- The Washington Times - Wednesday, March 21, 2018

The massive new spending bill released Wednesday will force Homeland Security to cut the number of detention beds it has available to hold illegal immigrants for the rest of this year.

The bill also rejects President Trump’s requests for 1,000 new deportation officers and 500 new Border Patrol agents — though it does add 328 officers to man the ports of entry.

Lawmakers did agree to $1.3 billion for border fencing, delivering a small downpayment on Mr. Trump’s demand for a border wall. But there, too, the numbers are not what the White House had sought, with just 33 miles of the border gaining new fencing. Another 14 miles that currently have a barriers will get a second layer of fencing, and 48 miles of existing barriers will be replaced.

Mr. Trump is also specifically banned from using any of the designs from his just-completed border wall competition, and must instead use existing versions he’s criticized.

Democrats, despite defeating most of Mr. Trump’s big funding requests, said they still felt like they’d given up too much.

“While the bill rejects the administration’s request for tens of billions for a border wall, does not fund the president’s deportation force, and requires Immigrations and Customs Enforcement to reduce the number of detention beds currently in use, the amount provided is nonetheless a waste of money and contrary to our national character,” said Rep. Nita Lowey, the ranking Democrat on the House Appropriations Committee.

On detention beds, ICE has been running at an average of 40,761 through the first five months of the fiscal year. The bill trims that number by hundreds of beds, meaning ICE will have to cut down on the number of people in can hold for deportation.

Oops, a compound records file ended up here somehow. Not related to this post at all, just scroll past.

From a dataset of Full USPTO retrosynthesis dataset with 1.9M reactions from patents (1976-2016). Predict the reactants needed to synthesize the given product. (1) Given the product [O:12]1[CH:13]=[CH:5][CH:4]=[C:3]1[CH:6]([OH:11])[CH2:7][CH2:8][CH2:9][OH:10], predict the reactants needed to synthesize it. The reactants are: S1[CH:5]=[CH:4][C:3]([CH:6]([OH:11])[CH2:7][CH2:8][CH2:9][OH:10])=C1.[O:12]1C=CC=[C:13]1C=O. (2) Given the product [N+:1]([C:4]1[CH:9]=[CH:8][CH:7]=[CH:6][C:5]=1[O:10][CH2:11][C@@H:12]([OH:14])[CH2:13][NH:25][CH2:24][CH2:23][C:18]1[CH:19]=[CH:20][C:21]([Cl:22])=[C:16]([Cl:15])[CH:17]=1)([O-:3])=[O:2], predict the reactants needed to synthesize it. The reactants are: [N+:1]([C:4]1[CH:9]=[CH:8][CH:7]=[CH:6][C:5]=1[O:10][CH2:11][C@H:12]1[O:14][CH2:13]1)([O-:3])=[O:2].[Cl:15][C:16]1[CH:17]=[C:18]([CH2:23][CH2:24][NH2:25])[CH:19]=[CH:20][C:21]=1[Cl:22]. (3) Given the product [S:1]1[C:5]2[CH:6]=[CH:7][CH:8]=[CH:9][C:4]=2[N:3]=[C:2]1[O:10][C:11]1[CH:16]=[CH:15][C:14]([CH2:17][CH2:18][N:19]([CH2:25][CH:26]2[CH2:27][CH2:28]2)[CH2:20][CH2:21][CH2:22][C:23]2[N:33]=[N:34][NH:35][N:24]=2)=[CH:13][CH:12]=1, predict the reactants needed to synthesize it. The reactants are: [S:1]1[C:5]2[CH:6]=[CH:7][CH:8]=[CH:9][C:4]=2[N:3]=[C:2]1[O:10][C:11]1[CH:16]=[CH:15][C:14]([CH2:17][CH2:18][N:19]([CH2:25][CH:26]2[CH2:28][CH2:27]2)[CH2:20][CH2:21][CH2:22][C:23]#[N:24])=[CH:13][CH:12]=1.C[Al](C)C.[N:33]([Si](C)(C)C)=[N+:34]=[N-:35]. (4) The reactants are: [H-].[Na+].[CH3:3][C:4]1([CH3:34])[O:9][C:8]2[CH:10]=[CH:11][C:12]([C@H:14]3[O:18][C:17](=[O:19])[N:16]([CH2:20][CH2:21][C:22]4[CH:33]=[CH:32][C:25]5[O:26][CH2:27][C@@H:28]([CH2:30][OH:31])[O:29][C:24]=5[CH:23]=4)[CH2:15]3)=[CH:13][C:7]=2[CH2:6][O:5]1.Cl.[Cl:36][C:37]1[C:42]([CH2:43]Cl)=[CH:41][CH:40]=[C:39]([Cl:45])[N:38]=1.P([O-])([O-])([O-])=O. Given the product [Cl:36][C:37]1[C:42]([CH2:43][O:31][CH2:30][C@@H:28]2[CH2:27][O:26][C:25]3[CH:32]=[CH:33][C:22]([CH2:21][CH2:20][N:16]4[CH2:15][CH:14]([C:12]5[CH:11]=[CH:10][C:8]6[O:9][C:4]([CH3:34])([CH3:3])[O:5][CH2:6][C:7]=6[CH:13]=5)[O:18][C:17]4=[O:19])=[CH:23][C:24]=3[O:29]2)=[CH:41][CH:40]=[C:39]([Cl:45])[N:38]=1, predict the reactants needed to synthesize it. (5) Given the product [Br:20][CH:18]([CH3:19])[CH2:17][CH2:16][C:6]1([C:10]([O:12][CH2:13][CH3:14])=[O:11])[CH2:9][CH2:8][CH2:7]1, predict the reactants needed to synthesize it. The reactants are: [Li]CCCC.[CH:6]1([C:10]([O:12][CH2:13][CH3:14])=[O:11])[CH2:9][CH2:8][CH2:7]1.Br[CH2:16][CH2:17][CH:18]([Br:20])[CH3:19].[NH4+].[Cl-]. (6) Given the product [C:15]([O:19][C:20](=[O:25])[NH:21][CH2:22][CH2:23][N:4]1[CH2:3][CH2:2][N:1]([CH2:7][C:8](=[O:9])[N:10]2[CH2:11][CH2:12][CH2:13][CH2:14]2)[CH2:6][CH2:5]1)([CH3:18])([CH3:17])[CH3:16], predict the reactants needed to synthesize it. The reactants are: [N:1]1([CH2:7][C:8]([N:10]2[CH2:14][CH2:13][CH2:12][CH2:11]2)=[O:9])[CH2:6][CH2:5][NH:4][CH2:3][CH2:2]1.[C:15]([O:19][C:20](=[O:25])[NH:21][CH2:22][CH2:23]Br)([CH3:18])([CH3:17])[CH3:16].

The exact count is in dispute. Republicans said the cut will total nearly 250 fewer beds, while Democrats said it will be a cut of more than 400 beds. Either way, it’s far fewer than the 48,000 beds Mr. Trump had sought this year.

Republicans claimed victory anyway, with White House press secretary Sarah Huckabee Sanders touting “more than 100 miles of new construction for the border wall.”

The numbers in the bill described by both Democrats and Republicans actually work out to 95 miles.

The bill does not strip money from sanctuary cities, as Mr. Trump had wanted.

Instead, it suggests new restrictions on where ICE can arrest illegal immigrants, explicitly directing officers to collaborate with local law enforcement to “minimize … interference” with the locals’ own investigations.

And the bill directs Homeland Security to try to release people who come to the U.S. seeking asylum — undercutting the administration’s attempts to detain them while deciding their cases. Pro-enforcement analysts has said detention was a critical step to trying to stop the surge of asylum-seekers that have overwhelmed border officers.


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